By Joyce Lish – Secretary of the Board, The Still Remembered Project (www.stillremembered.org)
Almost immediately upon learning that we were going to be parents, my husband started talking about taking our first child fishing. This classic father/child image created an instant bridge between him, his future daughter and his own father. For him, it was a childhood memory that he longed to pass down. When we lost our child, this symbol remained with us. Fishing is so tightly associated with our daughter that we even buried her with a small fishing bobber.
Knowing that it was going to be difficult, we did choose to attend church on the Father’s Day after our loss. We sat in our regular pew and awaited the beginning of mass. As we sat there, I could see my husband actually bracing himself for the priest’s words on this day. He busied himself for the mass to begin; he was looking through the books in the holder in front of him. I noticed him pulling out an object, a Sunday School worksheet that evaded the diligent church cleaners for several months according to its date. It was pristine with the exception of a single word written in a child’s hand on the cover: Fish. The coincidences went on, the drawings on subsequent pages are full of angels, fishing, and text that reads simply “I am here”. I do not know how many coincidences had to take place for my husband to receive this incredible gift, but I know that it was meant for him. My husband does too.
It has been four years since that day. The worksheet is not dog-eared with regular review. Rather, it is in a safe place along with our other treasured items: baby feet impressions, a hospital memory box, and her knitted blanket. Since that time, we have since been blessed with two beautiful living daughters. My husband certainly cherishes the items our daughters make or choose for him; however, there is no Amazon site that can ever replace that first Father’s Day gift. The items we have from our first daughter must last a lifetime.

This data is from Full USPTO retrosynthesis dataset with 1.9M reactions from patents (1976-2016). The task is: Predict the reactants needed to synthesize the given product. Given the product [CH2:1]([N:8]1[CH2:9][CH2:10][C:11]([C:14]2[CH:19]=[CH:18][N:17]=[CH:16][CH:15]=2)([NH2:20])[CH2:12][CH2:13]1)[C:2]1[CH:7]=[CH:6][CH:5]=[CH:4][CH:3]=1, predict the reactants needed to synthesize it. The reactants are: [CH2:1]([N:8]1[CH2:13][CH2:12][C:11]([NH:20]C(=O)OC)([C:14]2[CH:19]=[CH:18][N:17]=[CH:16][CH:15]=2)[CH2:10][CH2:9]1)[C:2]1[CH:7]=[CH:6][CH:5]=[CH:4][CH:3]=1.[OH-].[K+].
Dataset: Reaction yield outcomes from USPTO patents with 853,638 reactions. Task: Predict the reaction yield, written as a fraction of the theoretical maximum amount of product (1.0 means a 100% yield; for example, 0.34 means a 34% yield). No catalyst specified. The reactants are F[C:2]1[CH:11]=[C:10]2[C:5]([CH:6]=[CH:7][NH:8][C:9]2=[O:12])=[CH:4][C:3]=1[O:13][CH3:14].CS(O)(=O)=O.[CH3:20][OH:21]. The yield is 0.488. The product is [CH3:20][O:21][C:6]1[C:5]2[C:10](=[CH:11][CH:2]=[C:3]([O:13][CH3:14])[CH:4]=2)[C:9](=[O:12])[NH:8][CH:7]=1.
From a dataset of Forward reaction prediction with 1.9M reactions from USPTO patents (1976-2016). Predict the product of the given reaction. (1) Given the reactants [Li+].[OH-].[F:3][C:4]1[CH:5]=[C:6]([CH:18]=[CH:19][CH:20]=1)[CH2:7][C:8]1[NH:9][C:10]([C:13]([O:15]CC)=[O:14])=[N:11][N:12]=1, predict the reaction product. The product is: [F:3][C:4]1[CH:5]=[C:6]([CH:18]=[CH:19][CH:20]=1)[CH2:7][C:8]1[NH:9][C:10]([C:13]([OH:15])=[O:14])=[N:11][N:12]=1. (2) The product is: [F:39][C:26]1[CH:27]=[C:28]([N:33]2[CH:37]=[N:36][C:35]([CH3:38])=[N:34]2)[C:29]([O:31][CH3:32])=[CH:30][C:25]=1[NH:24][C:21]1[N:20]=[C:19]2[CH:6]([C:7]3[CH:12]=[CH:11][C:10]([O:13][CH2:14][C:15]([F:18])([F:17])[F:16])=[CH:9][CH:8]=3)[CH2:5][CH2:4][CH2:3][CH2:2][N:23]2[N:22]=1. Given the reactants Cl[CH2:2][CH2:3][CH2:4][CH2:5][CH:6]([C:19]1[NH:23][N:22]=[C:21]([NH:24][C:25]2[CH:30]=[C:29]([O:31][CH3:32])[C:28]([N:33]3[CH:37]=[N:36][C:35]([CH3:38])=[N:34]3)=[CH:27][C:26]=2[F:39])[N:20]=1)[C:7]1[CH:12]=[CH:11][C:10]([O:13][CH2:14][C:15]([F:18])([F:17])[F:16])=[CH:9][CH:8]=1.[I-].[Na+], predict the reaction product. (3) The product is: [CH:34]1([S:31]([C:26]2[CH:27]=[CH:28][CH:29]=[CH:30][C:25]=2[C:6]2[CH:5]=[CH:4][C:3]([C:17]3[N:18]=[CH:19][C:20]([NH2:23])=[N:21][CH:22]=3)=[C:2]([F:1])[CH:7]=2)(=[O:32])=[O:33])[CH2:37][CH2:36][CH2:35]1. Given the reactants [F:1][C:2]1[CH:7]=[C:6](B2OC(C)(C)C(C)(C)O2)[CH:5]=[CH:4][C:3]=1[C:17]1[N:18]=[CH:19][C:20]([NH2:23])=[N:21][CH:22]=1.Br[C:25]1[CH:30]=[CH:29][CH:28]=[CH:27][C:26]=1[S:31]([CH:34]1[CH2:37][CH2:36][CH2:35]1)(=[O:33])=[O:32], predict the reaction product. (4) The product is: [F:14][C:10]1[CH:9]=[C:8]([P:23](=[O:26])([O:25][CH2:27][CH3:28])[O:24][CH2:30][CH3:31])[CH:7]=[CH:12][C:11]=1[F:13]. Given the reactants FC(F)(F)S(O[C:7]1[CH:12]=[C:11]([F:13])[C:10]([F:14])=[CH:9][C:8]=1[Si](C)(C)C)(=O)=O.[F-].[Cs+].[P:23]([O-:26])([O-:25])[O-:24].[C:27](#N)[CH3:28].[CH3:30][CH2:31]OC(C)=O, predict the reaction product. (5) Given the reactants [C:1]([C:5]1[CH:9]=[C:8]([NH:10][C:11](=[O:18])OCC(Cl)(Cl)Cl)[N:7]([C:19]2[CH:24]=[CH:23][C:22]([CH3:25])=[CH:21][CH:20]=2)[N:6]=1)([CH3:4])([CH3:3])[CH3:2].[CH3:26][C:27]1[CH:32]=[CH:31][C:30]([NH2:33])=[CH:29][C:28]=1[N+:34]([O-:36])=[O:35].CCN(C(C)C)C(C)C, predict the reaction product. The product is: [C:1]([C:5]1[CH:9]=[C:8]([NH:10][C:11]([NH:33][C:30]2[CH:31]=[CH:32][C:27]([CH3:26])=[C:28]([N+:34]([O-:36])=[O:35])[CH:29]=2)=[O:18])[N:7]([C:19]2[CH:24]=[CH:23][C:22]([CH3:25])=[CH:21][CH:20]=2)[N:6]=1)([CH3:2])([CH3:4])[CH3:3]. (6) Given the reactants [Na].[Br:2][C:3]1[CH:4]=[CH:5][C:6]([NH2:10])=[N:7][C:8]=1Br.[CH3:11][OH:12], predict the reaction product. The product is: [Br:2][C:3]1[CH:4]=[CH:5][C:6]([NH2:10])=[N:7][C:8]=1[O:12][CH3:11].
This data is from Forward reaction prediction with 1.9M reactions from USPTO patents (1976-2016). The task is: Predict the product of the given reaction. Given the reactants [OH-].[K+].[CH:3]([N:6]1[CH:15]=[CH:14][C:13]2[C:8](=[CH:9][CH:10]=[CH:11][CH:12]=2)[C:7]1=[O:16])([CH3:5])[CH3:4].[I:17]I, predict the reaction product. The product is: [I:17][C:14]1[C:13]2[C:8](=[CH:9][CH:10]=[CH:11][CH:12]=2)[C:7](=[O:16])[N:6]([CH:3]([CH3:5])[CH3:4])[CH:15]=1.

Although there are exceptions for every stereotype, fathers offer safety and stability in the home. They are the fixers of the household and cater to a honey-do list to make all things right with the world. They are stoic, strong and in control of any situation. Obviously when confronted with the death of a child these same traits can turn their world upside down. Despite their rugged exterior, there is no separate grief cycle for a father. Bereaved fathers hurt too, yet they receive less support, condolences and understanding than a mother. On that first Father’s Day, my husband’s whole composure changed upon receipt of his gift. To him it represented acknowledgement that he was, is, and will always indeed be a father. This Father’s Day send your love to your fathers, grandfathers, and any father figure who took the time to mold you into the person that you are now. If you know a bereaved father, please reach out to him and wish him a Happy Father’s Day too. You may just be the fish that he needed today.